Two respected kings in the most heartwarming moment of a tough war conflict.
The first one is Achilles; young, stubborn and archetype of bravery. Son of king of the Myrmidons Peleus of Phthia and goddess Thetis. The main subject of the epic poem “Iliad” is “the wrath of Achilles” and the events it sparked off. In the scene you’re about to read, this famous wrath gives way to the greatness of his opponent and another aspect of the hero’s character is revealed. Achilles takes part in the siege of Troy carried out by the allied Greek cities army.
The second one is Priam, the old king of Troy; the glorious city under siege by the Achaeans now. His son Paris–Alexander fell in love with beautiful Helen, wife of king of Sparta, and took her with him to Troy. The Achaeans are here to take her back. Hector, his other son, killed Patroclus during a battle as he was wearing Achilles’ armor. Patroclus was Achilles’ dear childhood friend and he revenged his death by killing Hector in a duel. Then, blinded by rage and sorrow he dishonored the dead body of the prince by dragging it back to his camp fastened to his chariot. This impiety towards a dead person, and even more towards a great warrior and prince, came as surprise not only to the Trojans, but even to the Achaeans. But who would ever dare to stand up against Achilles? Anyone would tremble in fear before this irritable and stubborn semi-god. Anyone but one who had nothing more to lose!
Priam, as a child, had already experienced the destruction of his hometown by Hercules’ army. He grew up to be a skillful and fair king and his people loved him deeply. Now in his old age he was about to live through the same calamity. But before watching his city burn down to the ground, he witnessed his sons getting killed one after another. In Hector’s case, he did not only have to deal with his sorrow for losing his crown prince, but he even had to face his pain for witnessing his son’s corpse being dishonored. Hector was still lying unburied outside Achilles’ tent and Priam decided to go meet with Achilles himself and plead for his son’s body to be returned in exchange for ransom. He took off one night and sneaked into the Achaean camp. God Hermes, the one who accompanies the dead to the Underworld, helped him and he reached Achilles’ tent unnoticed and entered the tent of the king of Myrmidons without any hesitation. The scene unfolding between the two kings as described by Homer in Iliad (24: 485 – 676) is amazing!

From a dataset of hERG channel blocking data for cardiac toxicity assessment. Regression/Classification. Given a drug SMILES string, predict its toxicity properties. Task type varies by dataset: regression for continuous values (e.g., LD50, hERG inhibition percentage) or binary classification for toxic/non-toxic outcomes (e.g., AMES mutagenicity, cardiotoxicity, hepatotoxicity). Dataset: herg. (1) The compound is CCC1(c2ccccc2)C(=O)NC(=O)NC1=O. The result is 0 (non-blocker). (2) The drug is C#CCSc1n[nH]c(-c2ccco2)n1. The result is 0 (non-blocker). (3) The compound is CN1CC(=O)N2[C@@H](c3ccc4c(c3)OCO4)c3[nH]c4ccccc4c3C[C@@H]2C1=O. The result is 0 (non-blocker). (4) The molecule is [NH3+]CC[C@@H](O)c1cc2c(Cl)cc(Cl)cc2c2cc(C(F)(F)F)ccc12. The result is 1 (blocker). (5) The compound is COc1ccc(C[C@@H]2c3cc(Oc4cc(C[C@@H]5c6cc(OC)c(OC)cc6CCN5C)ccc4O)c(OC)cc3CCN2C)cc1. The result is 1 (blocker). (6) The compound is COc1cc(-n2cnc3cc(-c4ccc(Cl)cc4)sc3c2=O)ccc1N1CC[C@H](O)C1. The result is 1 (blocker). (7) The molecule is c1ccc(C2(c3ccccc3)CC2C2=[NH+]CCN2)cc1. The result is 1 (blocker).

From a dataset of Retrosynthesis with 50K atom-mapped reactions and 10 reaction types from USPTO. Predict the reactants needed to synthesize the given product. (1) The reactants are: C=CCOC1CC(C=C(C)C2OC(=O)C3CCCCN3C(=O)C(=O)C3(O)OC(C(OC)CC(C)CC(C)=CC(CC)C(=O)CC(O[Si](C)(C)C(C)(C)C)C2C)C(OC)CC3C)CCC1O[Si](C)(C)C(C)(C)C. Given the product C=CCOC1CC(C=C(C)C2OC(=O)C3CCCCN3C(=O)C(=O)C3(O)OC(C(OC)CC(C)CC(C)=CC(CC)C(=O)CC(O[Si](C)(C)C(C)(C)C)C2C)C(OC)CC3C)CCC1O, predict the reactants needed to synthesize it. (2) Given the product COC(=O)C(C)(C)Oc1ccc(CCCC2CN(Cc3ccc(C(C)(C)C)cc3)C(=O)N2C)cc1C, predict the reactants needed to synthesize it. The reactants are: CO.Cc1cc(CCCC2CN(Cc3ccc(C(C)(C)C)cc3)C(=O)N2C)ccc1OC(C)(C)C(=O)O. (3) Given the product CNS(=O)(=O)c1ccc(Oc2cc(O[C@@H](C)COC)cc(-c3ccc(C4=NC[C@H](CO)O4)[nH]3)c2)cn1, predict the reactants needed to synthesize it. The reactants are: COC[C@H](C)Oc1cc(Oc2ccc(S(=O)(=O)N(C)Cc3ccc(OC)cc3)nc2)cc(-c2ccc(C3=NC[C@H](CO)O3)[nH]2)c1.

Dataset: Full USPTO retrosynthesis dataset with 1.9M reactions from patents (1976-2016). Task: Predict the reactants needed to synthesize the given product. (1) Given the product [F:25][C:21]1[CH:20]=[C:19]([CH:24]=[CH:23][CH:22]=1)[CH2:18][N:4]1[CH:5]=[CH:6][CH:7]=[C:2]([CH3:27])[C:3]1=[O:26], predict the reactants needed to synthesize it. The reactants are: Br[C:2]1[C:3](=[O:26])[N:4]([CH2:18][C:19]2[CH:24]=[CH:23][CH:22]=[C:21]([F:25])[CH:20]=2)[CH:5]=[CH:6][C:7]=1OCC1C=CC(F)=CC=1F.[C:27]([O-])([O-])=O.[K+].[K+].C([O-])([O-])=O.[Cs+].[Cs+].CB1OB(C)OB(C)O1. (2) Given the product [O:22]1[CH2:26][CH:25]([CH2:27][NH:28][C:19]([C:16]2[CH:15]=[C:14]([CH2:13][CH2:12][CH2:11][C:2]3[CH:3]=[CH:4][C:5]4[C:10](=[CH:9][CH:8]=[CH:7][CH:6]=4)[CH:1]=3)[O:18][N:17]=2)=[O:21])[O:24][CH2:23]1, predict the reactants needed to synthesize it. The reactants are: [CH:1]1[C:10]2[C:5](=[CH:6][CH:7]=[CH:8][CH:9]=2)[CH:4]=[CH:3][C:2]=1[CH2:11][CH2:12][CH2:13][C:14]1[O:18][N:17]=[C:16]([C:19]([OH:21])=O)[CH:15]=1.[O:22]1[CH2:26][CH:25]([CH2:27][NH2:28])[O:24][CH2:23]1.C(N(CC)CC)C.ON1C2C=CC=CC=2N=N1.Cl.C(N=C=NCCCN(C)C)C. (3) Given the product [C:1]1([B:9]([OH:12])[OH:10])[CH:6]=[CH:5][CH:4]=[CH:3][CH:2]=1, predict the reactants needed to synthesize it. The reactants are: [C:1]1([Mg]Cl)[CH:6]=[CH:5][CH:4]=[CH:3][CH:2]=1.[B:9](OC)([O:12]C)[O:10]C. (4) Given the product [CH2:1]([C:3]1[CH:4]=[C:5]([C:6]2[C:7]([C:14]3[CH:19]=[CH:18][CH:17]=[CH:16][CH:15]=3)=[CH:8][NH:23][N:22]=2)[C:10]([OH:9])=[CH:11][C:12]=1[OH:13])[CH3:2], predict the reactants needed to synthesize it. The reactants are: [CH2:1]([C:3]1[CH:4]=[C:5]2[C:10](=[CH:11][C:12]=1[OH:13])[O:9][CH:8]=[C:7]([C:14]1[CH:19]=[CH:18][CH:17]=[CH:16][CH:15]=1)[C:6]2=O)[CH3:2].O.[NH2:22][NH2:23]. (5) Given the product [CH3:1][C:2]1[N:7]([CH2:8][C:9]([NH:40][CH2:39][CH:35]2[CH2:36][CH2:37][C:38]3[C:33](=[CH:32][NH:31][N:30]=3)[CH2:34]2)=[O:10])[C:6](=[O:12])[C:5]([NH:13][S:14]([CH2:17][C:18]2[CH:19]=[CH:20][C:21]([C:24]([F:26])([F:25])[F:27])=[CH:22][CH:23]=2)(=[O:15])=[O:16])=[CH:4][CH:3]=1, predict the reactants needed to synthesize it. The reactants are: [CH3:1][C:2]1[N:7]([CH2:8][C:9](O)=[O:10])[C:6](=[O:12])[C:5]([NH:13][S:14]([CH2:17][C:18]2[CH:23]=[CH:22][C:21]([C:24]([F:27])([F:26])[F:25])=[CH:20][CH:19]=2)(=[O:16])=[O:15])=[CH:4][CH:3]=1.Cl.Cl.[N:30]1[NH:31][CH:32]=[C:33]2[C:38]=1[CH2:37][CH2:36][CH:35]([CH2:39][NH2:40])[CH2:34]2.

Elderly and weathered king Priam kneels before the murderer of his child, touches his knees and kisses his hands. This was the traditional way to plead at that time. Achilles just lost it! All the others standing around were simply staring at each other full of surprise. Priam remains dedicated to his cause. He looks at Achilles and speaks out to him:
“Divine Achilles, remember your father who is, like me, on the grievous door step of senility. Maybe he, too, is all alone in sorrow and no one is there to defend him. But when he hears that you are alive, his heart is filled with joy. Because he still hopes that one day he will see his beloved son returning from Troy. But I, I am utterly unblest, seeing I begat sons the best in Troy, yet of them not one is left…”
He explains the purpose of his unexpected visit and pleads: “Show respect to the gods, Achilles, and pity on me, remembering your own father. I am far more piteous than he, and have endured what no other man has ever endured, to bring to my mouth the hand of the man who killed my sons…”
And while he is still on his knees bawling in grief for his child, Achilles gently takes the old man’s hand and surrenders to his own grief. It is not only Patroclus he is grieving for.
Achilles knew that if he went to fight in Troy, he’d never come back. His mother had warned him and that’s why she had tried to hide him. But Achilles would rather die young and glorious than live a long yet insignificant life. And so, he knows he won’t get to see his father again and Priam’s maneuver to begin the conversation talking about Pileus was right on target! Achilles weeps together with his enemy at a terrifying moment when both have to face the common fate of man. This enormous rage that made him cross all limits now freezes out of respect and compassion for the noble elder with white hair. He reaches out and raises Priam, who can barely stand on his feet now, by his hand: